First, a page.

My last compelling argument for joining the ghee club? If you’re not already sold on ghee, consider that both the milk sugar lactose and the milk protein casein, one of the most difficult proteins for the body to digest, are removed when the milk solids are removed, rendering ghee digestible to even those with extreme dairy intolerance.
On to the actual process! Clarified Butter (CB) and ghee should both be made slowly at a low temperature to prevent burning of the milk solids which would ruin the flavor. First, start with a heavy-bottomed pan not significantly larger than the quantity of butter – it’s hard to let milk solids settle if the layer of butter in the pan is too thin. The quantity is up to you – I do one pound of butter at a time which yields about 2/3 a pint of ghee which I keep in a glass pint jar in the fridge.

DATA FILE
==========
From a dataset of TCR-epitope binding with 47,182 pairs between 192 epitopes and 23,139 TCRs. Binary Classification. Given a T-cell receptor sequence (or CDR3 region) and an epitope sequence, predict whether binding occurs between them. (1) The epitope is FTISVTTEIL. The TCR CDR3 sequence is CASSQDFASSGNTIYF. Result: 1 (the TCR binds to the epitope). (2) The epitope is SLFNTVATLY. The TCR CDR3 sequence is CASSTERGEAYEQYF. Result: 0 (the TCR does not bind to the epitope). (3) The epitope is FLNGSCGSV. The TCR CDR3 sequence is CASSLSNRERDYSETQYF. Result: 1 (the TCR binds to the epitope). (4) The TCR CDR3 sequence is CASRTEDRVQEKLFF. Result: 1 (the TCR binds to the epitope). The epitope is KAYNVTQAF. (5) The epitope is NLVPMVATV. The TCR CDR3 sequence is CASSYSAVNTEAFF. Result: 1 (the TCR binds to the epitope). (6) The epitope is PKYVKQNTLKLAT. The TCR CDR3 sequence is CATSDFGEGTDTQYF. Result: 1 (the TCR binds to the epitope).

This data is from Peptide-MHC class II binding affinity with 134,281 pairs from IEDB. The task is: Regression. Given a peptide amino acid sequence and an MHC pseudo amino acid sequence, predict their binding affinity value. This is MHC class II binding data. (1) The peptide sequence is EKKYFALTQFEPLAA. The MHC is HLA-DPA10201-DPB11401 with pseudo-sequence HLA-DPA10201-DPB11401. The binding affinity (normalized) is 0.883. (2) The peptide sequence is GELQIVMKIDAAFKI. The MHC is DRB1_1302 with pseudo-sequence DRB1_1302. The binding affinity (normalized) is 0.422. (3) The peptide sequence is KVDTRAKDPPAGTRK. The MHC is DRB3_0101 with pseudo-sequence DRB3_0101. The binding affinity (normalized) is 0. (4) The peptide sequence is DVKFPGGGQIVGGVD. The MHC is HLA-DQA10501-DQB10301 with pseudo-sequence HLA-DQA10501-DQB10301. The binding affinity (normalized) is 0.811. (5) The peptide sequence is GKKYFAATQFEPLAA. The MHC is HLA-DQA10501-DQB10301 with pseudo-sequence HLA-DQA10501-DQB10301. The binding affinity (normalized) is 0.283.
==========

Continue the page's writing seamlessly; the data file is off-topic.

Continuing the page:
Second, the butter can be melted down on the stove or it can be done in the oven. If you’re in a hurry and can stand at the stove for 20 minutes I would do the stove-top process. Otherwise my preference is to put a pound of butter in my 4-quart pot and stick that in the oven at 225 degrees and check on it hourly.